Taxes are certain, patriotism isn't
The idiom "nothing is more certain than death and taxes" is proved true again with French actor Gerard Depardieu successfully seeking Russian citizenship regardless of criticism at home over his lack of patriotism.The picture of him shaking hands with Russian President Vladimir Putin at Russia's Black Sea resort of Sochi must have stirred the sense of patriotism among French nationals. The actor announced he was seeking Russian citizenship after the French government criticised his decision to move abroad to avoid higher taxes. Earlier, he had eyed Belgian citizenship, seeking permanent residence in a French-speaking town not too far from the French border.
Depardieu decided to relinquish his French citizenship after French President Francois Hollande decided to slap a 75-per cent tax rate on the rich earning over 1 million euros in taxable income.
He is not alone in this regard. Bernard Arnault, France's richest man, with a net worth estimated at US$25.7 billion, who runs luxury giant LVMH Moet Hennessy Louis Vuitton, has also applied for Belgian citizenship. It was said that he actually sought residence in Monaco, which allows Belgian nationals - but not French - to live there tax-free.
French rock star Johnny Hallyday also sought Belgian citizenship a few years ago, in what was widely seen as a move to escape French taxes. He was turned down, even though his father is Belgian. Hallyday moved to Switzerland instead.
Europe's debt crisis is forcing some countries to raise taxes. Spain, for example, raised its personal tax rate by 2 percentage points to 45 per cent in 2011. In France, the new tax will only hit very rich individuals, and only for a year or two, to help bring down the government deficit.
Moving to Belgium will shave one's tax rate from 75 per cent to 50 per cent, the same top rate applicable to UK residents. According to KPMG's survey, France's new tax rate would be the highest in Europe, considering 56.6 per cent in Sweden as of 2012, 52 per cent in the Netherlands and 47.8 per cent in Norway. Greece quotes only 45 per cent, but no one rich may want to live in a country rotten with a public debt crisis.
Across Europe, the average top tax rate is 34.94 per cent; the African average is 27.95; North America's is 28.29; Latin America's is 31.84; Asia's is 34.94; the EU average is 37.36; the OECD average is 40.6; while the global average is 31.91.
Depardieu claims he has paid 145 million euros in taxes since beginning work as a printer at the age of 14. The actor's move has upset many right-wing French. He is one of the most successful actors in the country, with more than 180 film and TV credits since he began his career in 1970. His decision not to help France handle its fiscal deficit proves, to the right wing, his lack of patriotism.
Somehow, this criticism surprises me. Is there still a sense of patriotism in Europe, when the continent is more integrated than before, politically and economically?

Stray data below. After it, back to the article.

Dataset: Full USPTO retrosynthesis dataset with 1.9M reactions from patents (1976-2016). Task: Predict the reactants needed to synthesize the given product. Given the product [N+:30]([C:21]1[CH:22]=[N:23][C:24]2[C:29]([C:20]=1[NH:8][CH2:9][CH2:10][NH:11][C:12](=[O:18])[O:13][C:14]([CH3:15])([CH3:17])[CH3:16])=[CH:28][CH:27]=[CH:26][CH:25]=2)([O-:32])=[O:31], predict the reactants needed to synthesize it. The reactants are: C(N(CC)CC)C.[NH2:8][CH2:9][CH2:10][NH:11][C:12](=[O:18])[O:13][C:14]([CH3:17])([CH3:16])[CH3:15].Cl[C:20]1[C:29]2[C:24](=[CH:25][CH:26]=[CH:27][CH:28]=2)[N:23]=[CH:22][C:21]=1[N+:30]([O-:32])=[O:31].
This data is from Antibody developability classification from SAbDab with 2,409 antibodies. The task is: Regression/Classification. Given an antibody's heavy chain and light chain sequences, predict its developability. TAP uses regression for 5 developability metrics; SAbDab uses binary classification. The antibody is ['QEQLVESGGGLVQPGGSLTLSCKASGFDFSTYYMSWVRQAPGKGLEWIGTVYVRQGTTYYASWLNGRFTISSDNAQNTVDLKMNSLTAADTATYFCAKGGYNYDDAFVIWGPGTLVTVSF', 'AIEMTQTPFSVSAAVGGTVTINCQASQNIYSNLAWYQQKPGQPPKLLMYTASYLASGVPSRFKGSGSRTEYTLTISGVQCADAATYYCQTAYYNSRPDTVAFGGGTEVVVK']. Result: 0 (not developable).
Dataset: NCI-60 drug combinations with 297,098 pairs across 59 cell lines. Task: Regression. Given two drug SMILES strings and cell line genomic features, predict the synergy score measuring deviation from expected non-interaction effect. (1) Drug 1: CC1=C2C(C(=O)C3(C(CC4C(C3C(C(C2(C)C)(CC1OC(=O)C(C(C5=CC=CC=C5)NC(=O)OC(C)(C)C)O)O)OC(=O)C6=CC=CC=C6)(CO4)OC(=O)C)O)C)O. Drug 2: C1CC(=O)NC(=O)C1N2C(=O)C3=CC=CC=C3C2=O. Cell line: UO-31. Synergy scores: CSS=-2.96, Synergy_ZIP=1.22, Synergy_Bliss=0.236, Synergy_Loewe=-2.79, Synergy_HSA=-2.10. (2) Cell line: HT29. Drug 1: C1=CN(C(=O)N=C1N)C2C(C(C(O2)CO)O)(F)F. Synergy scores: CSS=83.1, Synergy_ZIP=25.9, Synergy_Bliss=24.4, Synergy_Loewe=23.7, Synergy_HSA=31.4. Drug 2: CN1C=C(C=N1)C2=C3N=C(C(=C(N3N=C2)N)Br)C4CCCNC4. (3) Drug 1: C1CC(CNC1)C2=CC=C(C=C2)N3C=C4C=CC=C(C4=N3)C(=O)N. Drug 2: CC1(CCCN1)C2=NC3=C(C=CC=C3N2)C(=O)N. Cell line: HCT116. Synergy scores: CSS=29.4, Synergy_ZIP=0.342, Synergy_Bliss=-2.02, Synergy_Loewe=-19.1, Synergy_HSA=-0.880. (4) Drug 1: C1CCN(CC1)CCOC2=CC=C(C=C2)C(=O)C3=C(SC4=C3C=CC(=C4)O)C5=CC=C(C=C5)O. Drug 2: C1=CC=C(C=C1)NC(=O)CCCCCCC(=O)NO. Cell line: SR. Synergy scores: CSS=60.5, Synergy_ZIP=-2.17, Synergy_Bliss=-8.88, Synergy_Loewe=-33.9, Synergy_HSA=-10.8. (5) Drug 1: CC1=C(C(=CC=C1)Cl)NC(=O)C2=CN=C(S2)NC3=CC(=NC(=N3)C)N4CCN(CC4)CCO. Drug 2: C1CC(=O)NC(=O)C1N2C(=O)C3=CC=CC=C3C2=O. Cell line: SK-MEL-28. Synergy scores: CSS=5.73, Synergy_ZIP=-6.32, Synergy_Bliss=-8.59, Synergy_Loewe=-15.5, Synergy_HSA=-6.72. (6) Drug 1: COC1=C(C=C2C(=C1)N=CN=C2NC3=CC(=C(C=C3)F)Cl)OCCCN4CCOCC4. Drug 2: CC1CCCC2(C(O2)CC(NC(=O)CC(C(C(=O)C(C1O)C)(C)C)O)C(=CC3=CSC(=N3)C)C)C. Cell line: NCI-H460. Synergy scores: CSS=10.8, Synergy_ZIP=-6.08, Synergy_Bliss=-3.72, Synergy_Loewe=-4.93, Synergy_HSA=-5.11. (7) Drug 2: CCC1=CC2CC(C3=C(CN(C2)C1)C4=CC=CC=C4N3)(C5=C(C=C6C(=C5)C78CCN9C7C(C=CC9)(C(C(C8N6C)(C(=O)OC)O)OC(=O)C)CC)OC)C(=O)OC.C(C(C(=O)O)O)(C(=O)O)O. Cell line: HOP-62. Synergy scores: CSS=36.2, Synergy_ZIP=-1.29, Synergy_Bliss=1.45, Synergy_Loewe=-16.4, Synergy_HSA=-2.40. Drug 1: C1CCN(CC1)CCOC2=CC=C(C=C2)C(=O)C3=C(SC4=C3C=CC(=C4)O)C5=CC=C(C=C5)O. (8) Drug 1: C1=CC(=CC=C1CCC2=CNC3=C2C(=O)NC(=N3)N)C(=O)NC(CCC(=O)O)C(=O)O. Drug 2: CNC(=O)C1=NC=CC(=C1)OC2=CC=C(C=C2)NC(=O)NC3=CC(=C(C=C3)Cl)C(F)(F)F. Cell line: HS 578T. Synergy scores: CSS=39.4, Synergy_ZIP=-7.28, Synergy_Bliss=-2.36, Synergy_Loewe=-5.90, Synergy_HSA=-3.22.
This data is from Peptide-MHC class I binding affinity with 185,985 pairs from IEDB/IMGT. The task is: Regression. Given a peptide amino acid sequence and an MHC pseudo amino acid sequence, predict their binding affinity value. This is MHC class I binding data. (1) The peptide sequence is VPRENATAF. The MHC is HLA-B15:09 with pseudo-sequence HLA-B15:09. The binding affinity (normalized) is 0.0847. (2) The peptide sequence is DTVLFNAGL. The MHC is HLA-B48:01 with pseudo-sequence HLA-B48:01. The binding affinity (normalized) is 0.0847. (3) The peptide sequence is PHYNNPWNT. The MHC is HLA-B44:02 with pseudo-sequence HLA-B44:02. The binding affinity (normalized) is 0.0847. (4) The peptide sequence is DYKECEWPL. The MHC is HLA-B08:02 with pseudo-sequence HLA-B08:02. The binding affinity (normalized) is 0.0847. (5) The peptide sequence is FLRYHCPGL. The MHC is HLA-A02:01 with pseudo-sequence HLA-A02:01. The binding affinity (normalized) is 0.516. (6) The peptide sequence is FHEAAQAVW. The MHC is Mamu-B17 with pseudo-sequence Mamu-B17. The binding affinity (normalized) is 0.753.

My guess was that when Europe, and the world, became borderless, a sense of patriotism would wither away. I also guessed that when the Asean Economic Community kicks off in 2015, we would see a similar phenomenon here in Asean. It is not difficult to envision the rich, like Charoen Sirivadhanabhakdi or Dhanin Chearavanont, seeking Singaporean citizenship, to enjoy much lower personal income taxes. Being in Thailand, they are subjected to the 35-per cent top rate, against 20 per cent in Singapore - which is now the lowest among Asean nations.
Indeed, how the world would be if patriotism totally withered away. When homo sapiens first began roaming the world, what they felt was the need to survive. A sense of belonging only sprung up when humans started to settle down, with land for farming. Patriotism was born after people began sharing languages and cultures and formed their own nations. That sense was heightened during the great world wars, when nations fought over natural resources (which were then not as scarce as now).
In the 14th century, France and Britain fought over territory and thrones. Then, what an actor in the TV mini series "World Without End" said made a lot of sense. When the wool trade tax was raised to cover future wars against France, some protested, but one actor said we all should be proud to be part of the fight against the nation's great enemy.
Now, without wars like that, all are required to pay taxes to address other national problems - mostly stemming from government policies that are sometimes geared towards the poor and underprivileged. From war, policy-makers' focus is now on inequality of resource allocation. Patriots in the past may have been willing to pay taxes to cover war expenses, but now they are required to do so out of compassion for poorer countrymen.
Indeed, taxpayers should not mind this, as long as their tax money is wisely used. We all need a place to live, and we all should be willing to pay something in return.